Helen Boswell loved to get lost in the pages of a story from the time she could sound out the words. She credits her dad, an avid fiction reader, with encouraging her to read ALL OF THE BOOKS on his shelves from the time she was a teenager. An author of both urban fantasy and contemporary romance, she loves to read and write characters that come to life with their beauty, flaws, and all. She is the author of the urban fantasies MYTHOLOGY, THE WICKED, THE ETERNAL, and contemporary romance LOSING ENOUGH and SCARS RUN DEEP (coming soon). You can find out more about her at

How to Keep the Stakes High in Character-Driven Novels

Okay, so I write romance. There’s not generally a lot of good vs. evil in a romance. No wicked overlord trying to unseat a king. Very few daggers and swords and magical spells threatening to bring ruin to all in the land.

No, romance is a character-driven beast. And what a beast it is.

When I first started writing romance, it was really hard for me. You could find me moaning in the corner with an empty package of Girl Scout Cookies, mumbling, “But what’s supposed to happen?”

Things really took a turn for me when I attended a class somewhere (I can’t even remember where or when! I take a lot of classes) and someone said, “The romance is the main plot.”

It was like someone had ignited the sun over my head.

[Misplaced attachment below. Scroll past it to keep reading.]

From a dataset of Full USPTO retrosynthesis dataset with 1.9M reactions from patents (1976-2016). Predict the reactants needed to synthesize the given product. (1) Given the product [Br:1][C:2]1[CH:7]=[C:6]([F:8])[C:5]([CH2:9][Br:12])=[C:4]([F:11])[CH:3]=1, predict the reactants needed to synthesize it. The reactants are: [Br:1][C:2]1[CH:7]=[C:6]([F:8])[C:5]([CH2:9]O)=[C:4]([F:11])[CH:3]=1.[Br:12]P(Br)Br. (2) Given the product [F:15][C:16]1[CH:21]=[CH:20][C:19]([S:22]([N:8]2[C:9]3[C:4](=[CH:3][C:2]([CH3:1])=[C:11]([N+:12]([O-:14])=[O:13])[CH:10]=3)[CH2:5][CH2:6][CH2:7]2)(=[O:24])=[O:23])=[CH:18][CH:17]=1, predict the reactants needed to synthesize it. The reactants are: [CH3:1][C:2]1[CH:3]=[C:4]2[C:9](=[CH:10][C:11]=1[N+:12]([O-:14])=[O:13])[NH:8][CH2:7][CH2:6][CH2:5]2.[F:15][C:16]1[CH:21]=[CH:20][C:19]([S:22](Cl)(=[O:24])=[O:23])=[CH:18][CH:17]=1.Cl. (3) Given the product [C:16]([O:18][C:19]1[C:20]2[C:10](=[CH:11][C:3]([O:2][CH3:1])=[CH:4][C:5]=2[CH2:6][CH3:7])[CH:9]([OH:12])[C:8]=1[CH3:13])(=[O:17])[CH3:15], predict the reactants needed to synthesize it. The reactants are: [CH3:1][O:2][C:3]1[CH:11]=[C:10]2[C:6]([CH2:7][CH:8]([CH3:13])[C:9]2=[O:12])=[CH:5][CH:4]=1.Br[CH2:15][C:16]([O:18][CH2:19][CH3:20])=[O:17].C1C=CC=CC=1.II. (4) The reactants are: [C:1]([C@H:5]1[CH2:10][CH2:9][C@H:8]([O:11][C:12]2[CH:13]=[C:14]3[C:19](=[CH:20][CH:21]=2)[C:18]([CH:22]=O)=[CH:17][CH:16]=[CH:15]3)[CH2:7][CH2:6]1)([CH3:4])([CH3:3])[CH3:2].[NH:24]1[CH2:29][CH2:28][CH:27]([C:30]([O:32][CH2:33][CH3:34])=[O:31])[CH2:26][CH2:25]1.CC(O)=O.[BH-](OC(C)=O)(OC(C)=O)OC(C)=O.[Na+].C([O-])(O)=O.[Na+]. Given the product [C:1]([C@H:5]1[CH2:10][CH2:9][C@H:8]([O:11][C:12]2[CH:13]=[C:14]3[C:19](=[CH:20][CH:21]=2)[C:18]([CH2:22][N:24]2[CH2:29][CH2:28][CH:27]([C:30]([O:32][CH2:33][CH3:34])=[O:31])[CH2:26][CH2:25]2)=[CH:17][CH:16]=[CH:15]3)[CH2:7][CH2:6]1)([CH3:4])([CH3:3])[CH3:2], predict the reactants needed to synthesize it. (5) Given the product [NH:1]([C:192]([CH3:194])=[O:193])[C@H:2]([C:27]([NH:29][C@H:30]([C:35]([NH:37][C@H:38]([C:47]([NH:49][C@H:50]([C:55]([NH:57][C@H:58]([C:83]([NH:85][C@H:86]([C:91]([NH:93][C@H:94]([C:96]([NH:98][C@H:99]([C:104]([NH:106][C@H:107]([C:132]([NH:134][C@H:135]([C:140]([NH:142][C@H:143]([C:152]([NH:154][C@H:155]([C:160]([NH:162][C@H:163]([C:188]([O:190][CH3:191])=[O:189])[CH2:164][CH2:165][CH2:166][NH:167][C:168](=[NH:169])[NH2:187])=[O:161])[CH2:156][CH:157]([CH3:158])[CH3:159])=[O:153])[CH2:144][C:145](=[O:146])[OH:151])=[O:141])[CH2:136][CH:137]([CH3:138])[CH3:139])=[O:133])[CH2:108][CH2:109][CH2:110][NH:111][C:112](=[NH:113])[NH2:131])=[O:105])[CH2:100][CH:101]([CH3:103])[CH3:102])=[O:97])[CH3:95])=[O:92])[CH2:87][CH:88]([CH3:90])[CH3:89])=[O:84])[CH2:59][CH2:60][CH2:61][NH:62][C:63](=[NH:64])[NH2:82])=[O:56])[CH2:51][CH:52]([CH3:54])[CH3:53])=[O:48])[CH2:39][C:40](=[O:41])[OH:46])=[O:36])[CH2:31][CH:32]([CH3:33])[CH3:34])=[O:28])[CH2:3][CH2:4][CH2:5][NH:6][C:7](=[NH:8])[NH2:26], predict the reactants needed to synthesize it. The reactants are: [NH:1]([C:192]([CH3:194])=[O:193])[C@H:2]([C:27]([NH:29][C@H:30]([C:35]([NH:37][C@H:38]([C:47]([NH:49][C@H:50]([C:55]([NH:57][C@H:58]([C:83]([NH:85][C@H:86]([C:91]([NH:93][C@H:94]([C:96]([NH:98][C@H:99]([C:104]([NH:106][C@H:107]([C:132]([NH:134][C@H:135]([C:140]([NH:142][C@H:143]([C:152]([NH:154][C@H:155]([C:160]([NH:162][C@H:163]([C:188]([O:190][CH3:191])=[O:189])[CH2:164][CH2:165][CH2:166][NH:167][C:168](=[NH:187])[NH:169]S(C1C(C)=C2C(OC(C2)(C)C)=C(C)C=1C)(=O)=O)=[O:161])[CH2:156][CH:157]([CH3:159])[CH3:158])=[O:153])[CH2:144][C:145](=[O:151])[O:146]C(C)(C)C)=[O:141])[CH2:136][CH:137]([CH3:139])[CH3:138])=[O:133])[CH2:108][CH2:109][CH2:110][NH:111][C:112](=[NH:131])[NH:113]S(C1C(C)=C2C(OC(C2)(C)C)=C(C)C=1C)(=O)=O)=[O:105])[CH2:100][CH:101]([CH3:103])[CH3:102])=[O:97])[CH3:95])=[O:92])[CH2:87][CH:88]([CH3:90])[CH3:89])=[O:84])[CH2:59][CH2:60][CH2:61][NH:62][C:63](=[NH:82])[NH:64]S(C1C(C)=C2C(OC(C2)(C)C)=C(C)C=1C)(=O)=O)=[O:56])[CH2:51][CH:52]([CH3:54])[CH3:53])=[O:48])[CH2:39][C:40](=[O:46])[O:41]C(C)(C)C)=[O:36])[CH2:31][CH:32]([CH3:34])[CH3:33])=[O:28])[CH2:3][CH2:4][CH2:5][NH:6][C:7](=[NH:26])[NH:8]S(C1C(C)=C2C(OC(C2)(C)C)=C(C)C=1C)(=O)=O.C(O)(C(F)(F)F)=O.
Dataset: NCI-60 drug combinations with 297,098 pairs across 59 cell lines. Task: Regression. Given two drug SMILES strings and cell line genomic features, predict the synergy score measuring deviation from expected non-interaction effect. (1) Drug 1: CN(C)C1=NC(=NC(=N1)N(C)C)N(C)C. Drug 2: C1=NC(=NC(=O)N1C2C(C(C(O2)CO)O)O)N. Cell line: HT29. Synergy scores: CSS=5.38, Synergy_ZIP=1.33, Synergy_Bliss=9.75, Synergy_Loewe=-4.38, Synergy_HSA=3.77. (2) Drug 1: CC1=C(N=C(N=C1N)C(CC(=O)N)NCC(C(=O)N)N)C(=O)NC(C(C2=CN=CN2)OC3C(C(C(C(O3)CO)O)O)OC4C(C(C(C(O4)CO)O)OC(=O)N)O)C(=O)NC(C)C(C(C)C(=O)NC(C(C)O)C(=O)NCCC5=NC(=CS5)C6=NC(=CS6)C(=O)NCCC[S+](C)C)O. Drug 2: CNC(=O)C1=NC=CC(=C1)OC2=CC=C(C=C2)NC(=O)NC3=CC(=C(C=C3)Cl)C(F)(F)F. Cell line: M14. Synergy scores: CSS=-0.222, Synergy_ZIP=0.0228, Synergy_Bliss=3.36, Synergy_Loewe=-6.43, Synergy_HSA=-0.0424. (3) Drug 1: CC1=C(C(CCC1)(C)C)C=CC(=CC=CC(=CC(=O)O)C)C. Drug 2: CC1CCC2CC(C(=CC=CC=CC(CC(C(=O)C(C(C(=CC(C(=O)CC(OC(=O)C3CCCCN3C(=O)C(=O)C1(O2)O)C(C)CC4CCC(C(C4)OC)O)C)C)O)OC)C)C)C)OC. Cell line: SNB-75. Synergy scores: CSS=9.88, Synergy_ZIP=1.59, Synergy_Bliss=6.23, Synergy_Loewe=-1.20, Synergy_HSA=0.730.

The romance IS the plot. Huh. Who knew?

Anyway, once I had that well in-mind, the next question came as to how to keep the stakes high in such a novel. If the romance is the plot, there must be highs and lows. There must be SOMETHING keeping people turning the pages.

Now, before you go there, remember that I write Christian western romances. There’s none of that going on.

So what does keep readers flipping pages when they read character-driven novels like a romance?

1. Thoughtful pacing. 

Things are happening, and you as the author need to make sure they happen at exactly the right time. I always put a kiss at the midpoint. Always. At exactly 50% of the book. Too soon, and I’ve rushed. Too late, and readers are frustrated.

I always think, “Ebb and flow. Come and go. Two steps forward, one back.” That’s my mantra when I’m writing a character-based novel. If you can keep that forward progression going, but constantly put obstacles in the way, you’ve got it.

What obstacles? you might ask. Internal obstacles. Emotional turmoil. Questioning beliefs. Taking emotional risks. In the character-driven novel, the character themselves is both hero and villain.